You aren’t going to be able to study efficiently if you are using a bunch of notes that don’t make sense when you look over them. Take notes with the thought in mind of how you will use them later.
2. Find your spot
Library, second floor, reading room, second desk on the left. That’s my spot. I don’t know why, but when I get there, it feels familiar. When you have a specific spot that you use just for studying, you will find that it’s easier to get into the study mindset when you sit down.
3. Get into a routine
For me, it is most efficient to study and organize my notes and outlines right after class, when it’s fresh in my mind. I also find it’s best to study classes in a certain order every day. If you find the routine that works best for you and stay faithful to it, studying will actually become easier over time, as your mind will always be conditioned for what is coming next, and you won’t be asking, “now what should I do?”
4. Don’t procrastinate
5. Establish your code
Use highlighters, color pens, tabs – whatever helps you establish your “code.” Only I can decipher my code – I know exactly what the difference is between the light blue and dark blue highlighters mean, and what it means when the yellow highlighted words are underlined with red pen. Master your code, it’ll help you organize things in your head.
6. Create a class outline
A class outline is a compact version of your notes. For the typical college course, it probably shouldn’t be more than 7-10 pages of the most critical, basic elements of the class. Your outline helps you keep the class material organized and tight, and give you a “big picture” look at the entire class and how the material flows together
7. Take a break!
This sort of goes back the the “routine” section – Take note of how your study habits are naturally. Do you lose focus after an hour? 45 minutes? It is almost useless to study when you aren’t focused. What would take 30 minutes when you are focused might take an hour when you are unfocused, and you still probably won’t understand it as well. So, set boundaries. Study for 45 minutes, take 10 off (or whatever you think will work). Take a walk, surf the web, whatever helps you reset. Make sure that 10 minute break doesn’t turn into a 20+ minute break though…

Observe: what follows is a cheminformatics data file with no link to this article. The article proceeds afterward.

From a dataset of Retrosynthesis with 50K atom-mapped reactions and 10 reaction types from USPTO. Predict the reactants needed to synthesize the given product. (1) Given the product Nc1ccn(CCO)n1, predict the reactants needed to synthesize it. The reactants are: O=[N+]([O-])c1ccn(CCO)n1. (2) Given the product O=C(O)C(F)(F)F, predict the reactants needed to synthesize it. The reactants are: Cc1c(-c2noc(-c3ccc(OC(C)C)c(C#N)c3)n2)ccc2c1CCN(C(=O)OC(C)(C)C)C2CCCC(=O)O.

8. Do as much studying during the day as you can
If at all possible, get your studying done before the sun goes down. You’ll be more alert and aware. If you’re studying when you’re supposed to be sleeping, your brain gets mad at you and doesn’t let you remember stuff later. Your brain is stubborn. Note: I did a lot of studying at night in college. You’ll still learn, and you’ll probably still do fine on the test. But if you have the opportunity to study during the day, that’s best.
9. Try to exercise and eat well
A lot of studies show that your physical health and mental health are directly related. The healthier you are physically, the more your brain can do.
10. Establish a study group
Note: I’m not a big fan of study groups. But that’s a personal preference. I don’t like them very much because it seems that a lot of time is spent helping the one guy/girl that doesn’t get it, or just talking about random stuff, while not actually learning anything new or increasing understanding of the material I already know. I personally feel like I can do better on my own. But, that’s me, and there are plenty of people who have found that study groups have made their understanding of particular class material more clear. Just make sure you are in a solid group with a few people that don’t want to waste time. If it works for you, that’s great. But if not, don’t waste your time with them.